Technique of the Week: Creasing the ball screen

Technique of the Week is a HoopSpeak feature that highlights the technical nuances that makes great players special and role players meaningful

Technique: Creasing the ball screen

Why it’s important:

Despite all the advancements in the bodies and abilities of NBA players, one thing has remained constant: nothing beats a good old fashioned pick-and-roll. Well, nothing except the advanced pick-and-roll techniques being taught in the NBA today. The pick-and-roll is the quintessential basketball play because it involves two only two people, but the potential permutations of each instance extend infinitely. Stan Van Gundy is said to have a top secret notebook devoted to the many, many ways to pick-and-roll. It’s hundreds of pages long and written in Jameer Nelson’s blood. There’s probably a few pages in that tome devoted to creasing the screen, which the most creative and crafty pick-and-roll practitioners will do to make this simple action even more difficult to defend. (Hat tip to Brett Koremenos for passing this terminology on to me. He claims to have heard it from an NBA player development trainer).

Some guards like Russell Westbrook and Ty Lawson would likely prefer to get a running start at the rim instead of curling laterally across the court, but depending on the defensive scheme, that sideways motion may be the best way to find breathing room. Today’s defense isn’t just about guarding people, but space. On pick-and-rolls, typically the defenders want to corral the dribbler and, generally speaking, the big man wants to slow the ballhandler enough to allow the ballhandler’s man to recover while rotations in the back of the defense momentarily cover the rolling big man.

But creasing upsets that plan by, in effect, twice screening the on-ball defender. It creates space where there was none, in a soft pocket of the pick-and-roll defense. This is also an excellent way for guards like Steve Nash and Chris Paul, who are equally comfortable attacking or shooting over bigger players, to force a switch.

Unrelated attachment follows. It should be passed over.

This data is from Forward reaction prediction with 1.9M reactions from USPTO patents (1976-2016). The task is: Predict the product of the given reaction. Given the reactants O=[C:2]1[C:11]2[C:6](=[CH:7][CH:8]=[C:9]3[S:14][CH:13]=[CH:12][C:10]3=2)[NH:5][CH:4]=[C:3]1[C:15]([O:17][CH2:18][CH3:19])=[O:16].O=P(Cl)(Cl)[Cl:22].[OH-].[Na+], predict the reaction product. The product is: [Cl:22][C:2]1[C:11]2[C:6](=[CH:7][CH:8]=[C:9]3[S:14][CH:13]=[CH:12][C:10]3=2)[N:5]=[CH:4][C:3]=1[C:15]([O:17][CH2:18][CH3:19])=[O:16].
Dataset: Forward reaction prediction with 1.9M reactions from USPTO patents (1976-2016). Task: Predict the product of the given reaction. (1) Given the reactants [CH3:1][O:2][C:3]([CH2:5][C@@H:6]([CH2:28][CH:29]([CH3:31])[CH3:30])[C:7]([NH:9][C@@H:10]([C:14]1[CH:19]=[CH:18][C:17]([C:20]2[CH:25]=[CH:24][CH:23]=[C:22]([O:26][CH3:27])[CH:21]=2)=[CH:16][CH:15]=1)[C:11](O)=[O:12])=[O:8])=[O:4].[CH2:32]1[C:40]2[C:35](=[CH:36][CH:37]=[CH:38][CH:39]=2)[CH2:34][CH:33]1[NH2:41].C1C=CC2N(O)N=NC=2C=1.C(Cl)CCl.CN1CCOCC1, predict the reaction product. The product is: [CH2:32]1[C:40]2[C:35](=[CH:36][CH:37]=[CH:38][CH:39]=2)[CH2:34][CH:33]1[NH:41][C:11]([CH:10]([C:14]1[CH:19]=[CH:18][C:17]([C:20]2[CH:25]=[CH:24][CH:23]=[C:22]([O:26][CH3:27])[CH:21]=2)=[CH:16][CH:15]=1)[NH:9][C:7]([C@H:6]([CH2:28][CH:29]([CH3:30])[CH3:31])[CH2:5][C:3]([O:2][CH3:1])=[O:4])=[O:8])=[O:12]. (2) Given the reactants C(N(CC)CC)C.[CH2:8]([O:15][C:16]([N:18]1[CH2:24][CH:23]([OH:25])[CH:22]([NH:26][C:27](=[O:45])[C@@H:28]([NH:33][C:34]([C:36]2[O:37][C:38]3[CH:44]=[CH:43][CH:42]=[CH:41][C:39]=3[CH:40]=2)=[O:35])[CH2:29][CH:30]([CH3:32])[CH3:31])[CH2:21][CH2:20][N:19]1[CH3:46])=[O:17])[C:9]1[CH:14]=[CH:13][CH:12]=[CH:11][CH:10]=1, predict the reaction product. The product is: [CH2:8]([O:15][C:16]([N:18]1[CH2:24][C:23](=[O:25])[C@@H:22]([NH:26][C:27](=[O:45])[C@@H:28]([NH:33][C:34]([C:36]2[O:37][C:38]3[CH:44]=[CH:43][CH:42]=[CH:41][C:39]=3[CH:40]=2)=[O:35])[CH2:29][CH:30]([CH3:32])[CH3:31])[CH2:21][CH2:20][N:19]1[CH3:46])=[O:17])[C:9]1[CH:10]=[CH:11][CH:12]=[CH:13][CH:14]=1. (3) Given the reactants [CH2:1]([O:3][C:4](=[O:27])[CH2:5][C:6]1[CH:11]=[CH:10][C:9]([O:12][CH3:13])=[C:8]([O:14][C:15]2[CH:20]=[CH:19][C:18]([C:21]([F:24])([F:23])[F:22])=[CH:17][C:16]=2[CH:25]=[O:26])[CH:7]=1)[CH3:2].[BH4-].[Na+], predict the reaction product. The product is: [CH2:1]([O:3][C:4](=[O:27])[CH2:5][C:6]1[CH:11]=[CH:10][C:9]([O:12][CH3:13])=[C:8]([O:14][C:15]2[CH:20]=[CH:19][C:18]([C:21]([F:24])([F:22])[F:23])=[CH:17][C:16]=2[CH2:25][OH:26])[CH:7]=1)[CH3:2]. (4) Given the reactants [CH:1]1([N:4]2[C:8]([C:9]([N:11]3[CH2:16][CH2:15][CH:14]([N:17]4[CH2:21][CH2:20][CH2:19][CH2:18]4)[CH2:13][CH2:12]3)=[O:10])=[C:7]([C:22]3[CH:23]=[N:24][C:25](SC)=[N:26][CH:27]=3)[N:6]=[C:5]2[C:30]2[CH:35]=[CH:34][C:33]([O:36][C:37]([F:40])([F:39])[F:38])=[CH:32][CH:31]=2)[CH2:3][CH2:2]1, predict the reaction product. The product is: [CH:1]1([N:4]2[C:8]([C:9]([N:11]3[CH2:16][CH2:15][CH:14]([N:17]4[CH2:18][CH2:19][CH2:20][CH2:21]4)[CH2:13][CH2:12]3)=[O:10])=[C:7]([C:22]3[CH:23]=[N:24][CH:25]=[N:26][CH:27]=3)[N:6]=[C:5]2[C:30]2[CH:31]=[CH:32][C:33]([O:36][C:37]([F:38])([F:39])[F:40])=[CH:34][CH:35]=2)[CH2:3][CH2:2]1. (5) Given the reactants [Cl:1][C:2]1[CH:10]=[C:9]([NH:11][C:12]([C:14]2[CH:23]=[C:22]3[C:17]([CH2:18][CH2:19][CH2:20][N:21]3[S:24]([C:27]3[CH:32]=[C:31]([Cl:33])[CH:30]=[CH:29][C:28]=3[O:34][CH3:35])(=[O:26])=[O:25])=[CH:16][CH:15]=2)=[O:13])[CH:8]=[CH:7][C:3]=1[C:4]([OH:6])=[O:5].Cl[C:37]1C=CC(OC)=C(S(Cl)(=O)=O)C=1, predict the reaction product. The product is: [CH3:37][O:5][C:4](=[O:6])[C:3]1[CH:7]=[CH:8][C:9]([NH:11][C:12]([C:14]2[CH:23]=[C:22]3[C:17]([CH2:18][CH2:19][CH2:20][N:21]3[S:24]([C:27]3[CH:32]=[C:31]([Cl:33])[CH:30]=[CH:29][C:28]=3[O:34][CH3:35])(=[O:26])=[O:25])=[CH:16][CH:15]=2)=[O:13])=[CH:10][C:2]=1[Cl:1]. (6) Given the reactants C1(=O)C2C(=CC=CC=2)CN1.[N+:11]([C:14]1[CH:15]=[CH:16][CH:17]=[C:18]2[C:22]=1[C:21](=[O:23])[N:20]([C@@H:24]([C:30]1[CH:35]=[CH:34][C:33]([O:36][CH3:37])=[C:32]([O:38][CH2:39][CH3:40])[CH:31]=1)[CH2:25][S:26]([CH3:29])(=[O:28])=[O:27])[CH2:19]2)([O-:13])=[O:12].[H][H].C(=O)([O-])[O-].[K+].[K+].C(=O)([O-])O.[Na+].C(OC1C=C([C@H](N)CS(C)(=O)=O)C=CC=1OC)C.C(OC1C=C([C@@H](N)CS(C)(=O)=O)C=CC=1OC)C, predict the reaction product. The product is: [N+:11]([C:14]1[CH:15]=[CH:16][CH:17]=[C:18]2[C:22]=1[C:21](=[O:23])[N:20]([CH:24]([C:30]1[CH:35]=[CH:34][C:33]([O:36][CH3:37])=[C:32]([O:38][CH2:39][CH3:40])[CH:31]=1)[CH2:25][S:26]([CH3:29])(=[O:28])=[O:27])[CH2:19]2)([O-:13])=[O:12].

How it’s done:

If you’ve watched Kobe Bryant closely in the last few years, you’ve seen this variation of “splitting” the pick-and-roll a thousand times. As shown in the video above, creasing is when the ballhandler goes over the screen then cuts back around the screen to completely isolate his defender on the other side of the screener.

The key here is patience. The ballhandler needs to hold for that moment when his defender has been sufficiently baited into following around the screen, but before the helping big man can prevent him from cutting back beneath the screen. Usually the dribbler will take one dribble to draw his man into the screen, then a long lateral dribble to create the desired space. On side pick-and-rolls, this deposits the attacking player at the free throw line and forces the screeners defender to make an unpleasant decision: switch onto the guard or give up a relatively easy midrange jumper. A player like Nash, or Wade, with a live dribble and space at the free throw line is a defense’s worst nightmare.

Who does it well:

Chris Paul, Steve Nash, Tony Parker, Dwyane Wade, Kobe Bryant, JJ Barea, Jason Terry, Stephen Curry

Who needs to do it better:

Russell Westbrook, Derrick Rose, Jrue Holiday, Darren Collison, Wesley Matthews, Ty Lawson

The video in the post is shamelessly ripped from an awesome post on NBA Playbook. Thanks, Sebastian!

More techniques…

Twitter: @BeckleyMason

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